Discussion in 'Collecting' started by AnakinMoonwalker, Jan 20, 2003.
does anyone know a good way to display white action figures without them turning yellow
I have never had that problem. My best guess would be to keep them out of the sunlight.
The only time I've had this problem is when they get old. And time is something you have no control over.
All of my White figures are still white this includes all my Vintage figures I bought when I was a Kid, Sunlight is the key.
Don't let direct Sunlight hit your figures on a day to day basis.Don't even let strong reflected Sunlight hit your figures regulary.
The only figures of mine that have yellowed where ones given to me secondhand. One Snow trooper I had to remove a layer or 2 of Liquid paper.
I have not had any problems with my vintage figures but I want them to be safe.
would light from a light bulb hurt them
Keep them out of a smoke free environment. That's what I read.
Thats fine with me
Florescent lights will cause your stuff to discolor as well.
So does that include a light bulb?
Yes! Keep them away from all light - especially figures that have cloth in them as light will break down the fibers.
So I should not display my vintage action figures
Display them if you want. If you're proud of your toys, display them no matter what.
Just keep them in a cool, dark, dry place.
No light bulb? Come on. I need to see things in my room.
There must be a way to display vintage action figures without them being hurt.
The only way to make sure there was absolutely NO damage to them whatso ever would be to lock them in a dark, air tight, climate controlled room. But really, there's not much fun in that.
Free your figures of their plastic bubble and let them populate your home! It's much for fun and less worrysome.
I guess I will display them with pride...
as they become old...
I become old...
I am almost positive a friend of mine got rid of the yellow by putting them IN the sun shining in his front window. I think it's got something to do with the type of plastic they used. Notice how on some stormtroopers the arms and legs will yellow but the torso doesn't? That's because they used different types of plastic. I believe some figures even yellow on the card, but don't hold me to that. I thinks playing with them probably doesn't help. I imagine the oils from your skin would have an impact.
Keeping them out of direct sunlight makes sense though. I don't know about white, but I do know colors fade in direct sunlight. Regular incandescant bulbs should be allright. I think light of a high intensity, or dimmer light for a long duration ( like spotlights on 24-7) would be a problem.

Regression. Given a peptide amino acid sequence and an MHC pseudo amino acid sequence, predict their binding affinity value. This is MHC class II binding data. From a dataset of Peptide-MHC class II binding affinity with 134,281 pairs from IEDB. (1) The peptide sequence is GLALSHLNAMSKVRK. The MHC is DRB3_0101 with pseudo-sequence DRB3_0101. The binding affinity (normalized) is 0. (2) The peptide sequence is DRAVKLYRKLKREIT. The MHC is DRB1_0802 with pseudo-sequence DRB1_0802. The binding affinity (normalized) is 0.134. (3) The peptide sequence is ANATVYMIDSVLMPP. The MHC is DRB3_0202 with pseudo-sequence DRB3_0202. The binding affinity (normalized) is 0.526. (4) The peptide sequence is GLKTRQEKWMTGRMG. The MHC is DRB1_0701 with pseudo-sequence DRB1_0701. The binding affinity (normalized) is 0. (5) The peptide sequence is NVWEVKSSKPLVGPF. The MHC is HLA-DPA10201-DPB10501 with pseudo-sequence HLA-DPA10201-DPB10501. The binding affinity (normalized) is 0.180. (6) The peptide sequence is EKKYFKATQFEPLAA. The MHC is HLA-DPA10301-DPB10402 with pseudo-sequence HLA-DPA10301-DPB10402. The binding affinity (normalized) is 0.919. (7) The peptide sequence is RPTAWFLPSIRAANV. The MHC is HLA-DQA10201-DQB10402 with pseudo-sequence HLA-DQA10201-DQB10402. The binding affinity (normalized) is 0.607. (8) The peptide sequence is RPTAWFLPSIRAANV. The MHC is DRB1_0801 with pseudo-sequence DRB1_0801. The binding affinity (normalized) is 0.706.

My 8D8 figure that has not been opend has slight yellowing on his arms. So figures can yellow even on card.
My figs are all in the basement
I keep all of my vintage loose figures in a wood/glass display cabinet in my bedroom, and an open display shelf with all of my modern loose figures on the wall. I keep the curtains closed and the lights off while I am gone at either school or work, and when I'm home I will open one of the curtains to let light in, or I'll have a couple lights on at night....there hasn't been any sign of further discoloration (other than how they were when I aquired them) yet, but I guess only time will tell. I have all my vintage carded figures in boxes in the closet, and I won't display them until I have a room that will only be used for display, with lights on sparingly. There's only so much you can do to preserve your stuff....the elements will eventually get to them. Might as well enjoy em. The only thing I am worried about what I'll do when I go off to college next year
2 things turn them yellow... sunlight and smoke so if your a smoker stay away from the figs!
I think you are right jedidavid. sunlight can help figures get rid of yellowing. I left an old stormtrooper figure that was extreamly yellow in my window for a few days (It was prieviosly in a box in my basement)and it seems to be slowely turning white again. I think figure was damaged by cigarette smoke from its prievios owner. So I think that smoke damaged figures can be healed by sunlight.
"The only way to make sure there was absolutely NO damage to them whatso ever would be to lock them in a dark, air tight, climate controlled room. But really, there's not much fun in that."
They are made initially as toys, so they are not made to last. Hasbro expects them to have a limited life time and therefore doesn't make them collector-grade.
I think it's lame that they can't UV coat the plastic bubble or something like that.